For my weekly quiet time this week, I will blog about Psalm 67 and its interpreters.
Psalm 67:1 states (in the King James Version): “God be merciful unto us, and bless us; and cause his face to shine upon us; Selah.”
That sounds like the Priestly Blessing in Numbers 6:24-26. Because Psalm 67:1 is so similar to the Priestly Blessing, scholars at one point dated Psalm 67 to Israel’s post-exilic period, for the Priestly Blessing is contained in P, which is considered by several scholars to be exilic or post-exilic. But the discovery of the Priestly blessing inside of an amulet in a seventh-sixth century B.C.E. burial cave demonstrated that the Priestly Blessing dates back to Israel’s pre-exilic period, and so sounding like the Priestly Blessing does not make a writing post-exilic.
But many scholars still believe that Psalm 67 had a post-exilic origin. Marvin Tate describes the setting of the Psalm as a time of vulnerability, when Jews were feeling “overwhelmed by the non-Israelite peoples around them, seemingly controlling the world.” That fits all sorts of periods in Israel’s history, but especially her post-exilic period. In the midst of this, the Jews were hoping that God might bless their land with rain, and that God’s blessing of Israel would lead the nations to praise Israel’s God. Erhard Gerstenberger states that (according to this Psalm) the nations will not only praise God for blessing Israel but also for blessing them as well, perhaps because they are recognizing that God is the source of their rain, too.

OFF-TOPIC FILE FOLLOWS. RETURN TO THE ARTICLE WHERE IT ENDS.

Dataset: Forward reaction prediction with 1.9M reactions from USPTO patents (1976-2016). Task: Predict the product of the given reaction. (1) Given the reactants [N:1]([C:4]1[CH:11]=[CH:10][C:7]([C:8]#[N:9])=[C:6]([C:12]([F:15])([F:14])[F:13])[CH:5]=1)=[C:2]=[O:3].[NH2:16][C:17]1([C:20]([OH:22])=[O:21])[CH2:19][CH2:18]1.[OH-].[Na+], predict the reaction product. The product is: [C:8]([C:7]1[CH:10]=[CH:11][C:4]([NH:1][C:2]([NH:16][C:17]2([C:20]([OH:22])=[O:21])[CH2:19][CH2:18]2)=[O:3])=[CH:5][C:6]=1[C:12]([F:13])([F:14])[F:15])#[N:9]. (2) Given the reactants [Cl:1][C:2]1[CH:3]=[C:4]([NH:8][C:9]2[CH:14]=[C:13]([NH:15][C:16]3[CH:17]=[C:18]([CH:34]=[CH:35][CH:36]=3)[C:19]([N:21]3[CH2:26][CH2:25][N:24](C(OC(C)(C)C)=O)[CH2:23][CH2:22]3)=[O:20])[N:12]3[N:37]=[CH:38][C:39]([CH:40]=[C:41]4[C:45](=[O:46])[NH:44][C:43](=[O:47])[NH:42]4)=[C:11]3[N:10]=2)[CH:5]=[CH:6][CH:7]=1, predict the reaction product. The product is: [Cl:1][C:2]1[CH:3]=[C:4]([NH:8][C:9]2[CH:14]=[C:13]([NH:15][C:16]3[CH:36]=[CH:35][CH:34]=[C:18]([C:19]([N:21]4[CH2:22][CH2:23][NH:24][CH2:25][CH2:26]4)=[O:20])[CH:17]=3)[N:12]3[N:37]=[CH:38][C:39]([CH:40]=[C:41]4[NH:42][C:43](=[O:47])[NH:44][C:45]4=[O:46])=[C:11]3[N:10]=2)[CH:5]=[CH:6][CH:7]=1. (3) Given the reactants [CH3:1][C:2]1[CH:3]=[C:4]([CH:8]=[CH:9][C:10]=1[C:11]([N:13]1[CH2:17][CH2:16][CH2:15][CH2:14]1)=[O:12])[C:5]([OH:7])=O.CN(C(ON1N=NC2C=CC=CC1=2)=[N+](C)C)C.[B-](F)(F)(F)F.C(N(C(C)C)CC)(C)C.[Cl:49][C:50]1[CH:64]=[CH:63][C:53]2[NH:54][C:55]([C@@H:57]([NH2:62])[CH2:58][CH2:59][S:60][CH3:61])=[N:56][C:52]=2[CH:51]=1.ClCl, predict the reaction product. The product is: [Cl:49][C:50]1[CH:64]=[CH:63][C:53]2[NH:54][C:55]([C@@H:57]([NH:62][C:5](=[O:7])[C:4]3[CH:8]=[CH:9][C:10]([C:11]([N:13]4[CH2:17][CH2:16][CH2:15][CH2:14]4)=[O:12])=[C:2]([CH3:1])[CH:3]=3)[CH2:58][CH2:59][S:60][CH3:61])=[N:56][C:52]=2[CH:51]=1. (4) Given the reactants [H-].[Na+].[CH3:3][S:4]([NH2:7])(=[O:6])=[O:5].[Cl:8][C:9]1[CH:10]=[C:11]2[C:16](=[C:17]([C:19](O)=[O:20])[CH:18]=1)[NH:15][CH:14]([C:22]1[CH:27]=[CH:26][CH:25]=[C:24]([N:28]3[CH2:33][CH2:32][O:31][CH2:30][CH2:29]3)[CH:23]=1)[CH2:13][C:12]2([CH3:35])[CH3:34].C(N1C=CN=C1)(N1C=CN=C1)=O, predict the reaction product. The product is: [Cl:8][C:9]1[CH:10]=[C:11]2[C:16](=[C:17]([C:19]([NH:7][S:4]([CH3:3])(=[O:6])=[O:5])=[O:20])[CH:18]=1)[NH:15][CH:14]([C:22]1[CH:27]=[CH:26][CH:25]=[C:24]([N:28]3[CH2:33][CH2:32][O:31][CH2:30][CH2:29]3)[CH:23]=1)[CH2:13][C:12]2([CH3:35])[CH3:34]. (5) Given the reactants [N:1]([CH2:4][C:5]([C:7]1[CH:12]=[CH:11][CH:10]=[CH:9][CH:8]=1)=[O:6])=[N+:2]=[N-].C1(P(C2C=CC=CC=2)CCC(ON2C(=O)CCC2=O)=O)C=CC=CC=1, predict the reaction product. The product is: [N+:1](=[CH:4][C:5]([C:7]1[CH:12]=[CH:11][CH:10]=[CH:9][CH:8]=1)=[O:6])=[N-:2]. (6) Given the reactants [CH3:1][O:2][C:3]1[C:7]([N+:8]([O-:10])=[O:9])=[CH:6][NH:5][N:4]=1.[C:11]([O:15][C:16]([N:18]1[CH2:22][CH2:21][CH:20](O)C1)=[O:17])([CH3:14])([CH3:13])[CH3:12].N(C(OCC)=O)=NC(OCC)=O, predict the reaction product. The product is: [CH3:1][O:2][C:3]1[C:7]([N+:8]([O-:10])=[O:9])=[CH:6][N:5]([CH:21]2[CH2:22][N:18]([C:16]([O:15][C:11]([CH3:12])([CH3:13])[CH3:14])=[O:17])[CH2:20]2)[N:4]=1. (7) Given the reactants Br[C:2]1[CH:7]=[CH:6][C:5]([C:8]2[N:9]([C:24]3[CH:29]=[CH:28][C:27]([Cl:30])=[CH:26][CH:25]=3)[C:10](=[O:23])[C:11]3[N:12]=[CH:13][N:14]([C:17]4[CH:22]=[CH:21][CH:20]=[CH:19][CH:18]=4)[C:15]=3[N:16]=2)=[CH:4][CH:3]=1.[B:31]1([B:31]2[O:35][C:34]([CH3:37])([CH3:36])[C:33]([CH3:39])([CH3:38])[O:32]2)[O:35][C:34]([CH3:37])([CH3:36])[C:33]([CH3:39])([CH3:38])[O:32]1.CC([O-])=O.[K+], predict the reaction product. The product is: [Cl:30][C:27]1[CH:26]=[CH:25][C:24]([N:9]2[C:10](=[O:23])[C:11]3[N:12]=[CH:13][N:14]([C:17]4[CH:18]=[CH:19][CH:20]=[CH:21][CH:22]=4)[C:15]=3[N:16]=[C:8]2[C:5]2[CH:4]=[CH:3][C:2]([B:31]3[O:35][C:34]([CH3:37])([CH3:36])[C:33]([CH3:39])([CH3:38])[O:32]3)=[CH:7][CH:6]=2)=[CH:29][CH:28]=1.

Many interpreters have ascribed to Psalm 67 an eschatological message: that God will restore and bless Israel, and that will lead the nations to spiritual enlightenment and to prosperity. We see this sort of theme in prophetic writings, especially those from the exilic and post-exilic periods—-that God’s restoration of Israel will bring the nations to God and accompany a new flourishing of the earth.
Others, such as Sigmund Mowinckel, have held that Psalm 67 does not concern so much what God will do in the future but rather what God does every year in the autumn harvest festival: God renews creation. There are Psalms that indicate that God rules the world in justice right now—-or that at least express hope that God will execute justice very soon—-rather than waiting for God to do so in the distant future. This sort of message may fit Israel’s pre-exilic period. Either way, Psalm 67 is about hope.
This hope is for material prosperity but also for God’s presence. Tate states that the Psalmist in Psalm 67 not only desires God’s blessings but God himself. It’s easy for many to say “Bummer” in response to this, for many of us see God as one who wants to cramp our style. But, as the Orthodox Jewish Artscroll says, drawing from Rashi and Sforno, the idea is for all of humanity to come to appreciate God’s kindness and mercy. God is benevolent.